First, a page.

Tim worked during most of it, starting in earnest while in high school and holding down another job as a stocker and cashier at a local Handy Andy. “I was working sixty hours a week. Still got in trouble, though,” he said with a laugh. Later, Tim received a college degree in mechanical engineering. He went on to work at IBM and utility companies, but he kept a part-time job at the family business until he was ready to return full time.
The family purchased a small automatic-packaging machine that made bags and filled them. With the help of Tim’s grandfather, Joe, the business purchased a $50,000 grinder for $100 from the closing H and H Coffee Company. It remains in use today as a pepper grinder. (“We’ve had to obviously rebuild parts and stuff,” Tim says.) Little by little, with the help of family members, including Tim’s brother Chris, Chris’ son Christopher, cousin Jeff, and loyal employees, some of whom have been with the company for 25 years, Bolner’s Fiesta Brand grew to include multiple buildings for receiving, loading, and production. It’s even the preferred brand of choice for some of the state’s most famous legacy and craft barbecue joints, Mexican brands, and beloved supermarkets. Shelves of sample jars of the private-label products stand near Tim’s desk. Business, Tim insisted, is done predominantly with handshake deals. Yes, those still exist. Trust and family are the secret spices in Bolner’s Fiesta Products. “I don’t do anything without talking to Greg and Chris,” Tim said.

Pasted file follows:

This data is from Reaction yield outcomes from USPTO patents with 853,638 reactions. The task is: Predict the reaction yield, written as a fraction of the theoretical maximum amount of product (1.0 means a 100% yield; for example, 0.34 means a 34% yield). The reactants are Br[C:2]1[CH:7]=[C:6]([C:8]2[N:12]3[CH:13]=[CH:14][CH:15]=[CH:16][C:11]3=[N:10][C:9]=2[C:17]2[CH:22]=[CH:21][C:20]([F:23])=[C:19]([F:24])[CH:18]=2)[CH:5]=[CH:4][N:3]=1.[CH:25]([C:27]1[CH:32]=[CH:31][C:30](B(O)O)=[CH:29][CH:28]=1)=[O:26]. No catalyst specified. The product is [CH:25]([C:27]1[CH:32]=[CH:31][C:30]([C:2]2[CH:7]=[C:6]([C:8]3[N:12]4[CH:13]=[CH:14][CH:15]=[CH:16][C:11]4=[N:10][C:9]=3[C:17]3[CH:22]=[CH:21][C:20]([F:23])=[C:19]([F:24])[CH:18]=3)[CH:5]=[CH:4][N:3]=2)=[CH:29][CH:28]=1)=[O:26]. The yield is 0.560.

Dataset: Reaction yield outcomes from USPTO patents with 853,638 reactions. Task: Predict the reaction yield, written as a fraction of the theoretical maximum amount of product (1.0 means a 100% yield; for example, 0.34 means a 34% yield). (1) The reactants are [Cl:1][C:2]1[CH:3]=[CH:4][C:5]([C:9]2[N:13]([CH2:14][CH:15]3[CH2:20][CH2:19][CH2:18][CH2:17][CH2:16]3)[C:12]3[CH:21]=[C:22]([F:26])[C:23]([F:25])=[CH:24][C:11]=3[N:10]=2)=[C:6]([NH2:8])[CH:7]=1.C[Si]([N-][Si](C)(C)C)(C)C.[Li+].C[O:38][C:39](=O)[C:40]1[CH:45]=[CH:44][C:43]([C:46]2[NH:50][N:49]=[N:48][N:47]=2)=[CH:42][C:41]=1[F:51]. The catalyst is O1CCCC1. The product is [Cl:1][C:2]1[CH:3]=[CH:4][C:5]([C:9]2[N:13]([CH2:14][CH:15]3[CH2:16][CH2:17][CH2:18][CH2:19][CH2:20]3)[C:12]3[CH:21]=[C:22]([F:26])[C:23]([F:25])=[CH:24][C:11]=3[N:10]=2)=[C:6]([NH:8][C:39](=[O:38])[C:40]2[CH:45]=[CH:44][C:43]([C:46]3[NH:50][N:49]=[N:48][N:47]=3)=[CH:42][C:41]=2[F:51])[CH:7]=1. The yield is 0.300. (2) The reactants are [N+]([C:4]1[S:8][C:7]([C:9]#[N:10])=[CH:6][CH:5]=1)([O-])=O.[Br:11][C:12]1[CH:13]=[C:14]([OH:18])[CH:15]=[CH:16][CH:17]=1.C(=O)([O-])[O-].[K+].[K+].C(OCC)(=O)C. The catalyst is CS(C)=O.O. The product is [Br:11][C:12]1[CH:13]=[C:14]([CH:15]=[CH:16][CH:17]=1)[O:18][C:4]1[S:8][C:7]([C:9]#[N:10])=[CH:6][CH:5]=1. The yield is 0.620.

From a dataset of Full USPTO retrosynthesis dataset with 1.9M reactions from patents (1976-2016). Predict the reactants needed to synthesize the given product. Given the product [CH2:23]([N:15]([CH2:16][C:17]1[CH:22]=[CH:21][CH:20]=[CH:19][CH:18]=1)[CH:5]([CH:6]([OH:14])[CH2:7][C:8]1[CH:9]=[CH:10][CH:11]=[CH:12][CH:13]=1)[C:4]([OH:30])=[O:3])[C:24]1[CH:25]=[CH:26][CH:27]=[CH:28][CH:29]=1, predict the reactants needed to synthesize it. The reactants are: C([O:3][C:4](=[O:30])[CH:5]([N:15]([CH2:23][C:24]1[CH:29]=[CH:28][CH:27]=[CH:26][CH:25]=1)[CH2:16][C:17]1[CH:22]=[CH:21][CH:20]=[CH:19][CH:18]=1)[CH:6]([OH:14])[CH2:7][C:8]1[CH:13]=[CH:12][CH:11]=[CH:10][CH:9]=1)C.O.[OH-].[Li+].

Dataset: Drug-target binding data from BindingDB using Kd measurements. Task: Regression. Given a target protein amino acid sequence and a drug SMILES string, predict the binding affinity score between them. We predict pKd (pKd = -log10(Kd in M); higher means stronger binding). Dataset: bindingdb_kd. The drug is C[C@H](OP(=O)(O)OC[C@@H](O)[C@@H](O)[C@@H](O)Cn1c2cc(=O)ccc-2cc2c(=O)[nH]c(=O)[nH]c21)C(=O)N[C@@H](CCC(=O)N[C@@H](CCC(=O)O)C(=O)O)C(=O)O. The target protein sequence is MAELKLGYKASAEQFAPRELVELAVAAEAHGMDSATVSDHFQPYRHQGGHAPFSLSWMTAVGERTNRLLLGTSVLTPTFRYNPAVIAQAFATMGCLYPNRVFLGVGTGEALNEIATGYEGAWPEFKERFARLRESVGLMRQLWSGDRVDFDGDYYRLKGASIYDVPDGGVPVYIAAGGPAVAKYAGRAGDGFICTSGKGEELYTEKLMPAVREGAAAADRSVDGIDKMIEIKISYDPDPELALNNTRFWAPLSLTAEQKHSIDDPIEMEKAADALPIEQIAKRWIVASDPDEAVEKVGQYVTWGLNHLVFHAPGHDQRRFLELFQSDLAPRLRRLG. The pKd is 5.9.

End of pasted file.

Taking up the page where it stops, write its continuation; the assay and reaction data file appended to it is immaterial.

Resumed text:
The company remains a multigenerational business. Greg and Lindsay’s children are ready to step in when their time comes. I can’t help but wonder, though, how the fourth generation of Bolners’ lungs will fare. During the hours I spent interviewing the family in the conference room, the vapors of spices snaked across the campus’s air into my lungs, growing stronger, until my nasal passages and lungs burned with black pepper, cayenne, chile powder, and paprika. The sensation grew stronger as we toured the facility, its mix of repurposed and modern machinery churning and whirring. Bottling and capping were timed, with exact measurements of contents. Crinkled, dried chiles were carried up a conveyor belt to a bag waiting to be sealed and shipped to a store, like the Mexican market three blocks from my house. I mentioned the burning sensation in my lungs to Greg. “You get used to it,” he responded. I’m not so sure the feeling dissipates, but I am certain Texans’ love of Bolner’s Fiesta Brand spices isn’t going to wane anytime soon.